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Proposed Rule

Use of Ozone-Depleting Substances

Document Details

Information about this document as published in the Federal Register.

Published Document

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AGENCY:

Food and Drug Administration, HHS.

ACTION:

Proposed rule.

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SUMMARY:

The Food and Drug Administration (FDA, the Agency, or we) is proposing to amend its regulation on uses of ozone-depleting substances (ODSs), including chlorofluorocarbons (CFCs), to remove the designation for certain products as “essential uses” under the Clean Air Act. Essential-use products are exempt from the ban by FDA on the use of CFCs and other ODS propellants in FDA-regulated products and from the ban by the Environmental Protection Agency (EPA) on the use of ODSs in pressurized dispensers. This action, if finalized, will remove the essential-use exemption for anesthetic drugs for topical use on accessible mucous membranes of humans where a cannula is used for application. FDA is proposing this action because these products are no longer being marketed in approved versions that contain ODSs and because alternative products that do not use ODSs are now available.

DATES:

Submit either electronic or written comments on the proposed rule by December 27, 2016.

ADDRESSES:

You may submit comments as follows:

Electronic Submissions

Submit electronic comments in the following way:

  • Federal eRulemaking Portal: http://www.regulations.gov. Follow the instructions for submitting comments. Comments submitted electronically, including attachments, to http://www.regulations.gov will be posted to the docket unchanged. Because your comment will be made public, you are solely responsible for ensuring that your comment does not include any confidential information that you or a third party may not wish to be posted, such as medical information, your or anyone else's Social Security number, or confidential business information, such as a manufacturing process. Please note that if you include your name, contact information, or other information that identifies you in the body of your comments, that information will be posted on http://www.regulations.gov.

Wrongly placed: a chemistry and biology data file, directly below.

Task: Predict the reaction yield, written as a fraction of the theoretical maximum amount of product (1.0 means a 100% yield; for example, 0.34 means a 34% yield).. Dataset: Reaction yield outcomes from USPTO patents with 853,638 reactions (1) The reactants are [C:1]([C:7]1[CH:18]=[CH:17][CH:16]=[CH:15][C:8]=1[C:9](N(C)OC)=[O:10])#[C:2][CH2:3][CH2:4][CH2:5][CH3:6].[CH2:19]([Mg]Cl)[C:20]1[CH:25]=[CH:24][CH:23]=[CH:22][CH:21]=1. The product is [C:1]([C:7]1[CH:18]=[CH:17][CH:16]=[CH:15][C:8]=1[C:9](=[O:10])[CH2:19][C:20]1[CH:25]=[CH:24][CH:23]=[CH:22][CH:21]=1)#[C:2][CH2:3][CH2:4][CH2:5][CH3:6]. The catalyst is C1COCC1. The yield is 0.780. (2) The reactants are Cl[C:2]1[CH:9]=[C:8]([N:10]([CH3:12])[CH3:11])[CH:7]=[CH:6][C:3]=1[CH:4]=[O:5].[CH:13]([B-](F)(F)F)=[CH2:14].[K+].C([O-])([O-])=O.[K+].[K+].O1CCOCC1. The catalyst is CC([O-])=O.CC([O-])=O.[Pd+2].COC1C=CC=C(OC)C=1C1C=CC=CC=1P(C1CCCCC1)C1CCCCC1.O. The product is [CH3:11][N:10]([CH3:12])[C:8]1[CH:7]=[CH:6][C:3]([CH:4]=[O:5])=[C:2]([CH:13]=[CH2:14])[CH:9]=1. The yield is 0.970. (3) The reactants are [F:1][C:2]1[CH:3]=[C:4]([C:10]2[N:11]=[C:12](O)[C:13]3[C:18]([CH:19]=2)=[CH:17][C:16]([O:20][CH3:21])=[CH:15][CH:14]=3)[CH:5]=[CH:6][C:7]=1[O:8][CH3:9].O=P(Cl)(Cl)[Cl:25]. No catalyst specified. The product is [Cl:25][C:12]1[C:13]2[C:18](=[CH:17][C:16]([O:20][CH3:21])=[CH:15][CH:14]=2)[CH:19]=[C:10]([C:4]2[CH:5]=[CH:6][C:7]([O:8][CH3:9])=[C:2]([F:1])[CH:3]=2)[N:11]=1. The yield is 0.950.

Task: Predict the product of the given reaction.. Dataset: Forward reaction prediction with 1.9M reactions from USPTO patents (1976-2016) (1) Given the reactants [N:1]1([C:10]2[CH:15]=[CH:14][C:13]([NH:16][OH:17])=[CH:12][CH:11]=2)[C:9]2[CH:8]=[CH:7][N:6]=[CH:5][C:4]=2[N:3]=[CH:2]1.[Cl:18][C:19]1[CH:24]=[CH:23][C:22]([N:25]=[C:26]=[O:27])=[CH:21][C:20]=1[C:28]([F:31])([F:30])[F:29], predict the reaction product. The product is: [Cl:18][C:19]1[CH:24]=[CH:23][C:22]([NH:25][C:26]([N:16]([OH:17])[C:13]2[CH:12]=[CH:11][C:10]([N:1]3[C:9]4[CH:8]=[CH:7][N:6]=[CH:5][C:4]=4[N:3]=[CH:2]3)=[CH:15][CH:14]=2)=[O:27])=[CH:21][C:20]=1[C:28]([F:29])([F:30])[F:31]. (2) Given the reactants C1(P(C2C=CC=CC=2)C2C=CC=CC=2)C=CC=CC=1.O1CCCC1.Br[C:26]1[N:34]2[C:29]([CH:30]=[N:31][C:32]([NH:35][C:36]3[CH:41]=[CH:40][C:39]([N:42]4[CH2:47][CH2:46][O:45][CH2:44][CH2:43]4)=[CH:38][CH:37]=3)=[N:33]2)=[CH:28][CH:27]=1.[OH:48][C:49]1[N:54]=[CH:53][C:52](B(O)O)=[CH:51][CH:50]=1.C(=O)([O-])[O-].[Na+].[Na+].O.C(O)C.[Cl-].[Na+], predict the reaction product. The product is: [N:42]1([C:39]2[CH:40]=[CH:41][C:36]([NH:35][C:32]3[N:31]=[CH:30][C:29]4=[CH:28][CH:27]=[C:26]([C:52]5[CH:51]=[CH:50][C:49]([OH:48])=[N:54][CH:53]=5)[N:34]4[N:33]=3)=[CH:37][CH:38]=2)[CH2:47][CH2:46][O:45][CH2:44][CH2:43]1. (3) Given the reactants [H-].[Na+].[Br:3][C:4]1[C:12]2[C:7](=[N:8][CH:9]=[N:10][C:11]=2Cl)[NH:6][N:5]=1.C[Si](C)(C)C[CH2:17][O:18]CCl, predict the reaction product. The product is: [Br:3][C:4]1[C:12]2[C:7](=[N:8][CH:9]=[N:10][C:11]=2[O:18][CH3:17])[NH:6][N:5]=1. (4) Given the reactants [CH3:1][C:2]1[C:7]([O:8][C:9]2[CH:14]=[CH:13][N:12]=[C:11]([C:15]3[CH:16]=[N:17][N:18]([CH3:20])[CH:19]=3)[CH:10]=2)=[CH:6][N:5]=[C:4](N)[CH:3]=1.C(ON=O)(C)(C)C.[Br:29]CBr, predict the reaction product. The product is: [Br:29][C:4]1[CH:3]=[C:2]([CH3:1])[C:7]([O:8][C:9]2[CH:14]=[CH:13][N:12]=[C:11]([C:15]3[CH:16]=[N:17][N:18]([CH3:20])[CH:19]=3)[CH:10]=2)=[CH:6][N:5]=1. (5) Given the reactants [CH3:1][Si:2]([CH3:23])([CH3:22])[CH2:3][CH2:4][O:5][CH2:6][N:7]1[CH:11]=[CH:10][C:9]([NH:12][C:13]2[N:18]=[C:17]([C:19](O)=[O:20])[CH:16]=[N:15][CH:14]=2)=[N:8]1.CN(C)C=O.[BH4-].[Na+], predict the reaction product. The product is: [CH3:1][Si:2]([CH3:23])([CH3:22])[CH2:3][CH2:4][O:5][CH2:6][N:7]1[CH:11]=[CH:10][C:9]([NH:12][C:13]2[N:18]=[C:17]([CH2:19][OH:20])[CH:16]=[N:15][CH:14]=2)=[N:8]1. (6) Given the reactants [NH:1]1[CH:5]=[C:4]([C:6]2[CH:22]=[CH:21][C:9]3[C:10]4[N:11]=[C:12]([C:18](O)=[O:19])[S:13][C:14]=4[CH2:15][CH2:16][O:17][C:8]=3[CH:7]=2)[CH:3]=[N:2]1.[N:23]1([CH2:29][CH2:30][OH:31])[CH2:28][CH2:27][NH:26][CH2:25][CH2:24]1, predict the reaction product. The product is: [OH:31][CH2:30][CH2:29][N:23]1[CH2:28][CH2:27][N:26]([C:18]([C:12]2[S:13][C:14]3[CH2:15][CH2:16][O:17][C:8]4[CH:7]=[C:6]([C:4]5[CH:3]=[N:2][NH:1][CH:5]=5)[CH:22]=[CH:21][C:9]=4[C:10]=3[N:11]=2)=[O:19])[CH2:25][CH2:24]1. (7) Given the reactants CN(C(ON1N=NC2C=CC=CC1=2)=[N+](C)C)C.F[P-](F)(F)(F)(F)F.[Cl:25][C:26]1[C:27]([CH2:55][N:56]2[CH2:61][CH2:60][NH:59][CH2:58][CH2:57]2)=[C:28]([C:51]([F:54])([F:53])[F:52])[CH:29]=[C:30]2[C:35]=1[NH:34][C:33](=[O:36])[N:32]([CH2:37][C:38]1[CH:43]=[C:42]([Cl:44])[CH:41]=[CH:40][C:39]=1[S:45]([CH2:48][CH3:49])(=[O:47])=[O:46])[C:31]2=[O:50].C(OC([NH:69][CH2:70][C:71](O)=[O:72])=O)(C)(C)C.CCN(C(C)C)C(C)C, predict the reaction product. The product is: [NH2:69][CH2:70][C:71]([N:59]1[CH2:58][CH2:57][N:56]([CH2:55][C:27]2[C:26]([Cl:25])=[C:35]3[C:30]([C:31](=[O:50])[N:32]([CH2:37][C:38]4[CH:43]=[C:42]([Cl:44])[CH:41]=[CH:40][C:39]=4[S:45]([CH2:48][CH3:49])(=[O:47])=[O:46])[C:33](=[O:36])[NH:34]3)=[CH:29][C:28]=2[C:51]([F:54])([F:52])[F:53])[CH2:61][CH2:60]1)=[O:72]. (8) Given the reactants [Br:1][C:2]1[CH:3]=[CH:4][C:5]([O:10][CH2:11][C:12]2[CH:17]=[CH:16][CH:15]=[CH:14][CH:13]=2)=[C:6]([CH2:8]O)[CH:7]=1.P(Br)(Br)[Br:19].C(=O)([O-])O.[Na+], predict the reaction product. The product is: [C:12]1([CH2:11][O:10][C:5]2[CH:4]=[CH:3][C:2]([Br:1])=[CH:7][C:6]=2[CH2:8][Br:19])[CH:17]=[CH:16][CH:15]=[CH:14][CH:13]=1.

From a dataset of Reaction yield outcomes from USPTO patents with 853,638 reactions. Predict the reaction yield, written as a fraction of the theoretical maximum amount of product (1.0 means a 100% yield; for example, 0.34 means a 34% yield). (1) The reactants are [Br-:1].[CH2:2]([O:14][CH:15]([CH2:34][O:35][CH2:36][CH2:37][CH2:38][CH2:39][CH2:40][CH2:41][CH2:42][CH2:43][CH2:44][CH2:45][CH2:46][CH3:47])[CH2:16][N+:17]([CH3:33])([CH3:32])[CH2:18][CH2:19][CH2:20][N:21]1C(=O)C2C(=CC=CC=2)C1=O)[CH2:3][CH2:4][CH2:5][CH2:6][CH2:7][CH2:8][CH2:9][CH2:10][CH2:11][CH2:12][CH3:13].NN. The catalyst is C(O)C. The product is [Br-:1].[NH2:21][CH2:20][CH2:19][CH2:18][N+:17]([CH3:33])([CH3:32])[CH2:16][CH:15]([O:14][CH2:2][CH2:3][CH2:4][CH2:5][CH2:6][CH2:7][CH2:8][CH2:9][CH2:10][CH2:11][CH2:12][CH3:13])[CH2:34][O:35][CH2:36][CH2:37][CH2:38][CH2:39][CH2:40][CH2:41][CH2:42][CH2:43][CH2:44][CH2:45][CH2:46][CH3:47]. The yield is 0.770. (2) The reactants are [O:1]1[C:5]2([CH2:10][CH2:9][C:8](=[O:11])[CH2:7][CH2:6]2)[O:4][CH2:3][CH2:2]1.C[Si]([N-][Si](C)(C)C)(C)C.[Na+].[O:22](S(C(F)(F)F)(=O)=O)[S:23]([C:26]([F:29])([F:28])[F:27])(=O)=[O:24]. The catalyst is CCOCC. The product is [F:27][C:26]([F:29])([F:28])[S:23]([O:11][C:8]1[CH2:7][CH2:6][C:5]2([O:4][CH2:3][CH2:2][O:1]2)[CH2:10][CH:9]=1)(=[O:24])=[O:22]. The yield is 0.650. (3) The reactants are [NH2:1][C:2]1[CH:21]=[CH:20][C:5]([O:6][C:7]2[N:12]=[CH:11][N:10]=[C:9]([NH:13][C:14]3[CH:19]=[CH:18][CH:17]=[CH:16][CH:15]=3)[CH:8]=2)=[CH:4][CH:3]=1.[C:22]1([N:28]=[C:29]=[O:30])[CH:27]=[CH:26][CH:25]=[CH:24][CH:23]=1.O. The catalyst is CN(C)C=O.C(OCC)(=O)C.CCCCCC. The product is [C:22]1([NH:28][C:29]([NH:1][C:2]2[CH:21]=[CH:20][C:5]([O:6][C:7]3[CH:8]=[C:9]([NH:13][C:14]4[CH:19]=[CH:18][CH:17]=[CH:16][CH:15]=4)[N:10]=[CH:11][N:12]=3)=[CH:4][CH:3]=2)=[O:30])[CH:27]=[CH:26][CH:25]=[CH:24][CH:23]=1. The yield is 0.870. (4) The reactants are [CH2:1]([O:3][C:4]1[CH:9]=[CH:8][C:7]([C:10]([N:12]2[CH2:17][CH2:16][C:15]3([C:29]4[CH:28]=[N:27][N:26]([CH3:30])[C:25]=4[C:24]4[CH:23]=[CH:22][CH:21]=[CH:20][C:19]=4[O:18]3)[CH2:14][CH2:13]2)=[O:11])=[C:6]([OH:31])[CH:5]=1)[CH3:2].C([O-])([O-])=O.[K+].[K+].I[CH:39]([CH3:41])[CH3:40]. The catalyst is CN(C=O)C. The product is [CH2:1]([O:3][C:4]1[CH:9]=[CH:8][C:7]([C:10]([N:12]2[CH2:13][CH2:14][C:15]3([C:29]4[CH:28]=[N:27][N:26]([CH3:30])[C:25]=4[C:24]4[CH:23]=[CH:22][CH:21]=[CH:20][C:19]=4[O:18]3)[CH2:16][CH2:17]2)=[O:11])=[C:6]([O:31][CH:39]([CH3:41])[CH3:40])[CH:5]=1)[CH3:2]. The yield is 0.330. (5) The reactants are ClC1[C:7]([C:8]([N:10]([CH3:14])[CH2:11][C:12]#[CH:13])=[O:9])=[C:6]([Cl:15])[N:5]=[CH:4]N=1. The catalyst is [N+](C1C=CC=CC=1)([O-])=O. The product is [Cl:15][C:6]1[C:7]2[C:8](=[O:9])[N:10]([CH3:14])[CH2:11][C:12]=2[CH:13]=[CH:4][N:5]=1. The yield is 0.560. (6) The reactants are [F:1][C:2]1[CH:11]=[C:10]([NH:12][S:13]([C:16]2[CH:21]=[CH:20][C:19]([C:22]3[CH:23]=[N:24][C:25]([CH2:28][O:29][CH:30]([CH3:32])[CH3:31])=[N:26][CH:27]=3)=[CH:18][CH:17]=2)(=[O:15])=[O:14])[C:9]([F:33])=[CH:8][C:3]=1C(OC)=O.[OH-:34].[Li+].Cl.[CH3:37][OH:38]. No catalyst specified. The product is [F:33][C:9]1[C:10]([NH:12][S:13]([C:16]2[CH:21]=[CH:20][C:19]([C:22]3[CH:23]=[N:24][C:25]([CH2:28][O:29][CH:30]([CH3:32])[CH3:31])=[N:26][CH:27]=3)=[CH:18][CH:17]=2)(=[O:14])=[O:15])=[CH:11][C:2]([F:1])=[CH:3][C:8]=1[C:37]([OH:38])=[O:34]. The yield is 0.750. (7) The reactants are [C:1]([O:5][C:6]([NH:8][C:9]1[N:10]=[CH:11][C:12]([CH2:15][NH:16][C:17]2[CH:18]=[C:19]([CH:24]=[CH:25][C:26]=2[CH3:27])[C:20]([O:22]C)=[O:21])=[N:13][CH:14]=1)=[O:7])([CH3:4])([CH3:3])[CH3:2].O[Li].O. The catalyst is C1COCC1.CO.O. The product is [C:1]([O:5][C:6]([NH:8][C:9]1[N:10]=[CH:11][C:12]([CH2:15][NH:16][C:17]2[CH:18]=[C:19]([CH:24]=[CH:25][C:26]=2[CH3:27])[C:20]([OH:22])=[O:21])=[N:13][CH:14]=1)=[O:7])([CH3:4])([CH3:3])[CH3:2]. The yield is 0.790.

• If you want to submit a comment with confidential information that you do not wish to be made available to the public, submit the comment as a written/paper submission and in the manner detailed (see “Written/Paper Submissions” and “Instructions”).

Written/Paper Submissions

Submit written/paper submissions as follows:

  • Mail/Hand delivery/Courier (for written/paper submissions): Division of Dockets Management (HFA-305), Food and Drug Administration, 5630 Fishers Lane, Rm. 1061, Rockville, MD 20852.
  • For written/paper comments submitted to the Division of Dockets Management, FDA will post your comment, as well as any attachments, except for information submitted, marked and identified, as confidential, if submitted as detailed in “Instructions.”

Instructions: All submissions received must include the Docket No. FDA-2015-N-1355 for “Use of Ozone-Depleting Substances.” Received comments will be placed in the docket and, except for those submitted as “Confidential Submissions,” publicly viewable at http://www.regulations.gov or at the Division of Dockets Management between 9 a.m. and 4 p.m., Monday through Friday.

  • Confidential Submissions—To submit a comment with confidential information that you do not wish to be made publicly available, submit your comments only as a written/paper submission. You should submit two copies total. One copy will include the information you claim to be confidential with a heading or cover note that states “THIS DOCUMENT CONTAINS CONFIDENTIAL INFORMATION.” The Agency will review this copy, including the claimed confidential information, in its consideration of comments. The second copy, which will have the claimed confidential information redacted/blacked out, will be available for public viewing and posted on http://www.regulations.gov. Submit both copies to the Division of Dockets Management. If you do not wish your name and contact information to be made publicly available, you can provide this information on the cover sheet and not in the body of your comments and you must identify this information as “confidential.” Any information marked as “confidential” will not be disclosed except in accordance with 21 CFR 10.20 and other applicable disclosure law. For more information about FDA's posting of comments to public dockets, see 80 FR 56469, September 18, 2015, or access the information at: http://www.gpo.gov/​fdsys/​pkg/​FR-2015-09-18/​pdf/​2015-23389.pdf.

Docket: For access to the docket to read background documents or the electronic and written/paper comments received, go to http://www.regulations.gov and insert the docket number, found in brackets in the heading of this document, into the “Search” box and follow the prompts and/or go to the Division of Dockets Management, 5630 Fishers Lane, Rm. 1061, Rockville, MD 20852.

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FOR FURTHER INFORMATION CONTACT:

Daniel Orr, Center for Drug Evaluation and Research, Food and Drug Administration, 10903 New Hampshire Ave., Bldg. 51, Rm. 6246, Silver Spring, MD 20993, 240-402-0979, daniel.orr@fda.hhs.gov.

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SUPPLEMENTARY INFORMATION:

I. Background